Next time you need some liquid courage in a social situation, reach for a glass of red wine. A new study out of the University of South Carolina found that the resveratrol, a natural chemical in the skin of red grapes, can block inflammation in the brain and ease depression-related symptoms for rats stressed by facing a bully.

What makes this study particularly interesting, according to research leader Susan K. Wood, is the discovery of resveratrol'santi-inflammatory effects influencing the mind. The link between depression and inflammation is a new field of study, and has the potential to improve the lives of 148 million Americans.

RELATED: Science proves what you and your end-of-day glass of red wine already know

"Certainly, there is a strong case being built ... that inflammation is linked to depressive symptoms, and there is a great need for these findings to be validated in human studies," Wood said.


Leafy green vegetables are back in seasonand should be on the menu for anyone concerned about age-related loss in brain function. A new study links the vitamin K abundant in spinach, kale, and collard and mustard greens to slower mental decline.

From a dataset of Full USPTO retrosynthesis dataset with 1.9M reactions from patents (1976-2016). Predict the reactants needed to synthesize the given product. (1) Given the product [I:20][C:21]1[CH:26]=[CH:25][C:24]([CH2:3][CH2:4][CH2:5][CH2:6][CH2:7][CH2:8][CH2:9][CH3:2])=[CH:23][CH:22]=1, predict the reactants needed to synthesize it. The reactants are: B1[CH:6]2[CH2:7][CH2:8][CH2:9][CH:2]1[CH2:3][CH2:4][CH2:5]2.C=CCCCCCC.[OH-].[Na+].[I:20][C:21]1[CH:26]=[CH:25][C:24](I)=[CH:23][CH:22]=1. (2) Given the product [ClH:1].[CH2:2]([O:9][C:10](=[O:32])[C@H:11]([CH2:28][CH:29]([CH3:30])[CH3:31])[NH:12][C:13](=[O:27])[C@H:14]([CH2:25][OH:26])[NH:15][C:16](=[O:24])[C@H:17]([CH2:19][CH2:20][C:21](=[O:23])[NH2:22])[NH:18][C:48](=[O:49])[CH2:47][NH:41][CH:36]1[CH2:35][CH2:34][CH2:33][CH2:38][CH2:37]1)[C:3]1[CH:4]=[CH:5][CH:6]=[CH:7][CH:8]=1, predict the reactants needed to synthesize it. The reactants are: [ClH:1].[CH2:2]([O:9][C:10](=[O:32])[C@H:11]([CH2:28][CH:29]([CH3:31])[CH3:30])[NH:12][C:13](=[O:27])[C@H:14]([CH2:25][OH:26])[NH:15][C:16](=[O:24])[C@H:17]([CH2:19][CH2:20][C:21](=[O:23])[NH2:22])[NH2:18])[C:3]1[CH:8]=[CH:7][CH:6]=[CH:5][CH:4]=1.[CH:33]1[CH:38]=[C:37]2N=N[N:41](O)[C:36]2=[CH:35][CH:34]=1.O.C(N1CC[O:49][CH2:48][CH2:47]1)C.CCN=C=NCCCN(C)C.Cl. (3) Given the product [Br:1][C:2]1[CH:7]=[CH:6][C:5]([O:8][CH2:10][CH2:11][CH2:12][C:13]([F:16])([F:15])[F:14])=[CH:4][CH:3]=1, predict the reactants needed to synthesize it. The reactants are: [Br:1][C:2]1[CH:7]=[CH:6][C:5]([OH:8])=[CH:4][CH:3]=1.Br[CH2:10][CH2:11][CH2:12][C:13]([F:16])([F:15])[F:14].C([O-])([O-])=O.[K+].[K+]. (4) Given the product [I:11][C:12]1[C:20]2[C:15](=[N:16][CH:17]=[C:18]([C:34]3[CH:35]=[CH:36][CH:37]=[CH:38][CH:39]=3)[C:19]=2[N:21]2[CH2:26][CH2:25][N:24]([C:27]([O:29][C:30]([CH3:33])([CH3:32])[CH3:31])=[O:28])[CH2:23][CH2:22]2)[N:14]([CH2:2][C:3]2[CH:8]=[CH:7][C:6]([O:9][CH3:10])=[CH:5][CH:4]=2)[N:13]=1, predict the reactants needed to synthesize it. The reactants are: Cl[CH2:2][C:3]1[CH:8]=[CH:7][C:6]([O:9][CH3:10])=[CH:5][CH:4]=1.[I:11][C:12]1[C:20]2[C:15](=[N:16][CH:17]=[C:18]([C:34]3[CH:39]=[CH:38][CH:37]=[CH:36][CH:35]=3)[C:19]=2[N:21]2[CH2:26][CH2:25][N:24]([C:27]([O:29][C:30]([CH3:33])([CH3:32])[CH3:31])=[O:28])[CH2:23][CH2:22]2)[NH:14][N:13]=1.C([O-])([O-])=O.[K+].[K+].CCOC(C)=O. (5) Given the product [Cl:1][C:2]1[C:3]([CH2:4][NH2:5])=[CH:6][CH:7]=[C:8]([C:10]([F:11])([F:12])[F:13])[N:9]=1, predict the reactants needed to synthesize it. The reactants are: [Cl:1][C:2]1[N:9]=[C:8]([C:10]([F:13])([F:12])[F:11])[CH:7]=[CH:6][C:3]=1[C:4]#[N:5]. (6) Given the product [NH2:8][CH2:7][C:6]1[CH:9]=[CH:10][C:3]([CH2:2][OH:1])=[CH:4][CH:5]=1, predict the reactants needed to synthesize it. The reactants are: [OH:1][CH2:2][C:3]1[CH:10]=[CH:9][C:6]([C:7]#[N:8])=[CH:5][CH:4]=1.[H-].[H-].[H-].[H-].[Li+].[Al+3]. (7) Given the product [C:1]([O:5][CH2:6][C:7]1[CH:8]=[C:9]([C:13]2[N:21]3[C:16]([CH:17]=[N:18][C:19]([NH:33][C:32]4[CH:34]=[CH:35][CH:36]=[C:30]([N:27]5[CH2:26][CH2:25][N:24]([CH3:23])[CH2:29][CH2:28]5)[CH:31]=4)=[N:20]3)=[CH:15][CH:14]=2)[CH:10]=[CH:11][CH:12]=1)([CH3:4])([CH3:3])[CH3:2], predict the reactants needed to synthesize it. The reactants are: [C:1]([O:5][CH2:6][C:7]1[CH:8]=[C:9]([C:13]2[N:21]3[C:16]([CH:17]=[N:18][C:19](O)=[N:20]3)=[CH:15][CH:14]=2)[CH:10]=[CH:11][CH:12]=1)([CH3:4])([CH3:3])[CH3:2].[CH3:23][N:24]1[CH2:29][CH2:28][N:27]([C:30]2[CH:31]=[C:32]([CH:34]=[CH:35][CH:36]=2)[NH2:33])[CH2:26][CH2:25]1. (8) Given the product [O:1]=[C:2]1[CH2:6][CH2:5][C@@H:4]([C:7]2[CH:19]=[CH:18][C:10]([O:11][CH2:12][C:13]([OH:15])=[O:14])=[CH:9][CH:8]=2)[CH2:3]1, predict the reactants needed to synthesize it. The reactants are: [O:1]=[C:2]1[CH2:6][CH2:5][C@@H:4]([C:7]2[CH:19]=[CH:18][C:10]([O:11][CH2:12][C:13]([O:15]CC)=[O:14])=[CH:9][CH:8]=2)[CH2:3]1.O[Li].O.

The team atRush University Medical Centerin Chicagofollowed 954 people for an average of five years; compared to those who didn't eat any leafy greens, those who ate one or two servings daily had the mind of a person 11 years younger.

The researchers also cited lutein, folate and beta-carotene in leafy greens forhelping to keep the brain healthy.

The scientific community is still debating the virtues of saturated fat, but according to a new study, if it comes from dairy products, it could be cutting your risk of type 2 diabetes by as much as a fifth.

Researchers atLund Universityin Sweden analyzed the eating habits of 27,000 people and found that those who ate the most high-fat yogurt and cheese cut their chances of having type 2 diabetes by 23 percent. But the type of saturated fat mattered: People who ate a lot of red meat, on the other hand, had a higher risk of developing the disease.

The difference is believed to come down to saturated fatty acids, which are common in dairy products.

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